WAV文件格式解析

来源:

http://www.codeguru.com/cpp/g-m/multimedia/audio/article.php/c8935/PCM-Audio-and-Wave-Files.htm#page-1

源程序下载地址:

http://www.codeguru.com/dbfiles/get_file/WaveFun_Src.zip?id=8935&lbl=WAVEFUN_SRC_ZIP

http://www.codeguru.com/dbfiles/get_file/WaveFun_Bin.zip?id=8935&lbl=WAVEFUN_BIN_ZIP


WAVE文件支持很多不同的比特率、采样率、多声道音频。WAVE是PC机上存储PCM音频最流行的文件格式,基本上可以等同于原始数字音频。

WAVE文件为了与IFF保持一致,数据采用“chunk”来存储。因此,如果想要在WAVE文件中补充一些新的信息,只需要在在新chunk中添加信息,而不需要改变整个文件。这也是设计IFF最初的目的。

WAVE文件是很多不同的chunk集合,但是对于一个基本的WAVE文件而言,以下三种chunk是必不可少的。


使用WAVE文件的应用程序必须具有读取以上三种chunk信息的能力,如果程序想要复制WAVE文件,必须拷贝文件中所有的chunk。

文件中第一个chunkRIFFchunk,然后是fmtchunk,最后是datachunk。对于其他的chunk,顺序没有严格的限制。

以下是一个最基本的WAVE文件,包含三种必要chunk


文件组织形式:

1. 文件头

RIFF/WAV文件标识段

 声音数据格式说明段

2. 数据体:

由 PCM(脉冲编码调制)格式表示的样本组成。



描述WAVE文件的基本单元是“sample”,一个sample代表采样一次得到的数据。因此如果用44KHz采样,将在一秒中得到44000sample。每个sample可以用8位、24位,甚至32位表示(位数没有限制,只要是8的整数倍即可),位数越高,音频质量越好。

此处有一个值得注意的细节,8位代表无符号的数值,而16位或16位以上代表有符号的数值。

例如,如果有一个10bit的样本,由于sample位数要求是8的倍数,我们就需要把它填充到16位。16位中:0-5位补0,6-15位是原始的10bit数据。这就是左补零对齐原则。

上述只是单声道,如果要处理多声道,就需要在任意给定时刻给出多个sameple。例如,在多声道中,给出某一时刻,我们需要分辨出哪些sample是左声道的,哪些sample是右声道的。因此,我们需要一次读写两个sample.

假如以44KHz取样立体声音频,我们需要一秒读写44*2 KHz的sample. 给出公式:

每秒数据大小(字节)=采样率 * 声道数 * sample比特数 / 8

处理多声道音频时,每个声道的样本是交叉存储的。我们把左右声道数据交叉存储在一起:先存储第一个sample的左声道数据,然后存储第一个sample的右声道数据。

当一个设备需要重现声音时,它需要同时处理多个声道,一个sample中多个声道信息称为一个样本帧。

下面将介绍如何使用C++处理WAVE文件。

RIFF头chunk表示如下:

1.	struct RIFF_HEADER
2.	{
3.	   TCHAR szRiffID[4];        // 'R','I','F','F'
4.	      DWORD dwRiffSize;
5.	 
6.	   TCHAR szRiffFormat[4];    // 'W','A','V','E'
7.	};

第二个块是fmt chunk,它用来描述WAVE文件的特性,例如比特率、声道数。可以使用结构体来描述fmt chunk.

1.	struct WAVE_FORMAT
2.	{
3.	   WORD wFormatTag;
4.	   WORD wChannels;
5.	   DWORD dwSamplesPerSec;
6.	   DWORD dwAvgBytesPerSec;
7.	   WORD wBlockAlign;
8.	   WORD wBitsPerSample;
9.	};
10.	struct FMT_BLOCK
11.	{
12.	   TCHAR szFmtID[4];    // 'f','m','t',' ' please note the
13.	                        // space character at the fourth location.
14.	      DWORD dwFmtSize;
15.	      WAVE_FORMAT wavFormat;
16.	};

最后,描述包含实际声音数据的data chunk:

1.	struct DATA_BLOCK
2.	{
3.	   TCHAR szDataID[4];    // 'd','a','t','a'
4.	   DWORD dwDataSize;
5.	};

以上就是一个WAV文件的三个最基本的chunk,也可以有很多可选chunk位于fmt block和data block之间,下面是一个可选chunk的例子(note chunk)。

1.	struct NOTE_CHUNK
2.	{
3.	   TCHAR ID[4];    // 'note'
4.	   long chunkSize;
5.	   long dwIdentifier;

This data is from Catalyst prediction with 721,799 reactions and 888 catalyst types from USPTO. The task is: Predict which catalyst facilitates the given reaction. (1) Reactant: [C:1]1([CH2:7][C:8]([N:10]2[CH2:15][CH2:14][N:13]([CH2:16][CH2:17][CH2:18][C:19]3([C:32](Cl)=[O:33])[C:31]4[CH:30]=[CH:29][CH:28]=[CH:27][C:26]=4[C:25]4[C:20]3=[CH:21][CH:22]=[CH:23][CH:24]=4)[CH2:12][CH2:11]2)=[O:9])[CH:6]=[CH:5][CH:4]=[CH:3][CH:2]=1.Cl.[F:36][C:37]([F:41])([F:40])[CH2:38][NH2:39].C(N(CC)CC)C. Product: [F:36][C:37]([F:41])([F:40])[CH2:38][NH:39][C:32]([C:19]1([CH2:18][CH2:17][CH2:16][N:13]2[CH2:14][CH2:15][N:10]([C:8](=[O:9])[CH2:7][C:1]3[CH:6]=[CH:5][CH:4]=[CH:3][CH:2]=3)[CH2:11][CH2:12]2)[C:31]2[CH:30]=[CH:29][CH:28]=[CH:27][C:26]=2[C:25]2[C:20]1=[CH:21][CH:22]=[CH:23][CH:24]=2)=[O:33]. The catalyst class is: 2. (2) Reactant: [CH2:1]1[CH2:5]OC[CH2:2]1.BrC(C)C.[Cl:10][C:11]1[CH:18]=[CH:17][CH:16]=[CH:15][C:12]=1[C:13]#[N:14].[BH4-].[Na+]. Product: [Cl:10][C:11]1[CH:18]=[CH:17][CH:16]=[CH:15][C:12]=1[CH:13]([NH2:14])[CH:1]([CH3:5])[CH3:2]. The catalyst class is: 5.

6.	   TCHAR dwText[];
7.	};

原文:


The WAVE FileFormat

The WAVE File Format supports a variety of bitresolutions, sample rates, and channels of audio. I would say that this is themost popular format for storing PCM audio on the PC and has become synonymouswith the term "raw digital audio."

The WAVE file format is based on Microsoft's version of theElectronic Arts Interchange File Format method for storing data. In keepingwith the dictums of IFF,data in a Wave file is stored in many different "chunks."So, if a vendor wants to store additional information in a Wave file, he justadds info to new chunks instead of trying to tweak the base file format or comeup with his own proprietary file format. That is the primary goal of the IFF.

As mentioned earlier, a WAVE file is a collection of a numberof different types of chunks. But, there are threechunks that are required tobe present in a valid wave file:

1.   'RIFF', 'WAVE' chunk

2.   "fmt" chunk

3.   'data' chunk

All otherchunks are optional. The Riff wave chunk is the identifier chunkthat tells us that this is a wave file. The "fmt" chunk containsimportant parameters describing the waveform, such as its sample rate, bits per sample,and so forth. The Data chunk contains the actual waveform data.

An application that uses a WAVE file must be able to read the threerequired chunks,although it can ignore the optional chunks.But, all applications that perform a copy operation on wave files should copy all of the chunksin the WAVE.

The Riffchunk is always the first chunk. The fmt chunk should be present before thedata chunk. Apart from this, there are no restrictions upon the order of thechunks within a WAVE file.

Here is an example of the layout for a minimal WAVE file. Itconsists of a single WAVE containing the three required chunks.